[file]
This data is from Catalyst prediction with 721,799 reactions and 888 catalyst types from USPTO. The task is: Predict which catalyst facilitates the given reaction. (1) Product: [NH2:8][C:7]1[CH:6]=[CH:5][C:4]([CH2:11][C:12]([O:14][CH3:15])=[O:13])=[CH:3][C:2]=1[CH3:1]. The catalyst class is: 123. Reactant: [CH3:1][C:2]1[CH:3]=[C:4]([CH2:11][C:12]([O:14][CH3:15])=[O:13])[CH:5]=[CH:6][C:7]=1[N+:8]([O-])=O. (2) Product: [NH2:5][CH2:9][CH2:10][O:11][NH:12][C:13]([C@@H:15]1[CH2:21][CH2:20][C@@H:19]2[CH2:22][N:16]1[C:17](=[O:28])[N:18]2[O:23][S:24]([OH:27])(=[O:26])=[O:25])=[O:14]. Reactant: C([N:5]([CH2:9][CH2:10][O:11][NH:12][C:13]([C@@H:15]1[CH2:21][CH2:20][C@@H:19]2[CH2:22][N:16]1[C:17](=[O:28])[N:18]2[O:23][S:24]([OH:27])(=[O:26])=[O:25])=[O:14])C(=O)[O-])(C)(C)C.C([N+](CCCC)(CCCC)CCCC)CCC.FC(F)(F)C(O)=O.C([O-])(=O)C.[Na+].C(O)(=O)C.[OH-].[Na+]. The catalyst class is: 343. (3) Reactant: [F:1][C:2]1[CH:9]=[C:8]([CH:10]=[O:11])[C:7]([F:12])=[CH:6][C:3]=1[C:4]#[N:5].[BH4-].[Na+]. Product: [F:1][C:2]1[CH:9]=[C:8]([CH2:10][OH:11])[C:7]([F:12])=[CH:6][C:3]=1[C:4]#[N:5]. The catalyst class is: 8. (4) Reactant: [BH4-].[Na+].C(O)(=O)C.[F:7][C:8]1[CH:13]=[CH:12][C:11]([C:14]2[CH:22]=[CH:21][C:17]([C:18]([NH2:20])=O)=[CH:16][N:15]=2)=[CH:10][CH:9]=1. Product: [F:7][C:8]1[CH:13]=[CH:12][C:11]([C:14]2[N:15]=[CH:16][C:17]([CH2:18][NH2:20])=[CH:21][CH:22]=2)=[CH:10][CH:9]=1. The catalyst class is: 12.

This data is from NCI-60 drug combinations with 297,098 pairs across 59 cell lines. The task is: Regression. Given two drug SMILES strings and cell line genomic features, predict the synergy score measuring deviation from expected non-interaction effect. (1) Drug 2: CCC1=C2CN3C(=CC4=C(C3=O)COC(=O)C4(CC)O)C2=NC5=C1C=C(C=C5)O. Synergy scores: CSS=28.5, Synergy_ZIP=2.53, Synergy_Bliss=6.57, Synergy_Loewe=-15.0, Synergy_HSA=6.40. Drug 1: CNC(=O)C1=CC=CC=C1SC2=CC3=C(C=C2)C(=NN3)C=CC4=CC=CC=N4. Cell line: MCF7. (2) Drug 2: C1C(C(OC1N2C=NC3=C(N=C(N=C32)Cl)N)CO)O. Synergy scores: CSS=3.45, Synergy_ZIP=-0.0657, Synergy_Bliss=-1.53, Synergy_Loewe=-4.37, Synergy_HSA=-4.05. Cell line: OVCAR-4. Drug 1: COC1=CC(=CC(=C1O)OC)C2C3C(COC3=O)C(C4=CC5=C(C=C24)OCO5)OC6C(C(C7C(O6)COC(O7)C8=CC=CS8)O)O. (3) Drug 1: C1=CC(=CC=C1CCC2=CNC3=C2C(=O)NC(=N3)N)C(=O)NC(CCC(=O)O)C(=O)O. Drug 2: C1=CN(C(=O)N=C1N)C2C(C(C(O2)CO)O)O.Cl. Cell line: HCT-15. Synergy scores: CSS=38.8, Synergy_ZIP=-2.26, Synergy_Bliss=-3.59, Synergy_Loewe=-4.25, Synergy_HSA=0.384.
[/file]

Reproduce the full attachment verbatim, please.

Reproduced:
This data is from Catalyst prediction with 721,799 reactions and 888 catalyst types from USPTO. The task is: Predict which catalyst facilitates the given reaction. (1) Product: [NH2:8][C:7]1[CH:6]=[CH:5][C:4]([CH2:11][C:12]([O:14][CH3:15])=[O:13])=[CH:3][C:2]=1[CH3:1]. The catalyst class is: 123. Reactant: [CH3:1][C:2]1[CH:3]=[C:4]([CH2:11][C:12]([O:14][CH3:15])=[O:13])[CH:5]=[CH:6][C:7]=1[N+:8]([O-])=O. (2) Product: [NH2:5][CH2:9][CH2:10][O:11][NH:12][C:13]([C@@H:15]1[CH2:21][CH2:20][C@@H:19]2[CH2:22][N:16]1[C:17](=[O:28])[N:18]2[O:23][S:24]([OH:27])(=[O:26])=[O:25])=[O:14]. Reactant: C([N:5]([CH2:9][CH2:10][O:11][NH:12][C:13]([C@@H:15]1[CH2:21][CH2:20][C@@H:19]2[CH2:22][N:16]1[C:17](=[O:28])[N:18]2[O:23][S:24]([OH:27])(=[O:26])=[O:25])=[O:14])C(=O)[O-])(C)(C)C.C([N+](CCCC)(CCCC)CCCC)CCC.FC(F)(F)C(O)=O.C([O-])(=O)C.[Na+].C(O)(=O)C.[OH-].[Na+]. The catalyst class is: 343. (3) Reactant: [F:1][C:2]1[CH:9]=[C:8]([CH:10]=[O:11])[C:7]([F:12])=[CH:6][C:3]=1[C:4]#[N:5].[BH4-].[Na+]. Product: [F:1][C:2]1[CH:9]=[C:8]([CH2:10][OH:11])[C:7]([F:12])=[CH:6][C:3]=1[C:4]#[N:5]. The catalyst class is: 8. (4) Reactant: [BH4-].[Na+].C(O)(=O)C.[F:7][C:8]1[CH:13]=[CH:12][C:11]([C:14]2[CH:22]=[CH:21][C:17]([C:18]([NH2:20])=O)=[CH:16][N:15]=2)=[CH:10][CH:9]=1. Product: [F:7][C:8]1[CH:13]=[CH:12][C:11]([C:14]2[N:15]=[CH:16][C:17]([CH2:18][NH2:20])=[CH:21][CH:22]=2)=[CH:10][CH:9]=1. The catalyst class is: 12.

This data is from NCI-60 drug combinations with 297,098 pairs across 59 cell lines. The task is: Regression. Given two drug SMILES strings and cell line genomic features, predict the synergy score measuring deviation from expected non-interaction effect. (1) Drug 2: CCC1=C2CN3C(=CC4=C(C3=O)COC(=O)C4(CC)O)C2=NC5=C1C=C(C=C5)O. Synergy scores: CSS=28.5, Synergy_ZIP=2.53, Synergy_Bliss=6.57, Synergy_Loewe=-15.0, Synergy_HSA=6.40. Drug 1: CNC(=O)C1=CC=CC=C1SC2=CC3=C(C=C2)C(=NN3)C=CC4=CC=CC=N4. Cell line: MCF7. (2) Drug 2: C1C(C(OC1N2C=NC3=C(N=C(N=C32)Cl)N)CO)O. Synergy scores: CSS=3.45, Synergy_ZIP=-0.0657, Synergy_Bliss=-1.53, Synergy_Loewe=-4.37, Synergy_HSA=-4.05. Cell line: OVCAR-4. Drug 1: COC1=CC(=CC(=C1O)OC)C2C3C(COC3=O)C(C4=CC5=C(C=C24)OCO5)OC6C(C(C7C(O6)COC(O7)C8=CC=CS8)O)O. (3) Drug 1: C1=CC(=CC=C1CCC2=CNC3=C2C(=O)NC(=N3)N)C(=O)NC(CCC(=O)O)C(=O)O. Drug 2: C1=CN(C(=O)N=C1N)C2C(C(C(O2)CO)O)O.Cl. Cell line: HCT-15. Synergy scores: CSS=38.8, Synergy_ZIP=-2.26, Synergy_Bliss=-3.59, Synergy_Loewe=-4.25, Synergy_HSA=0.384.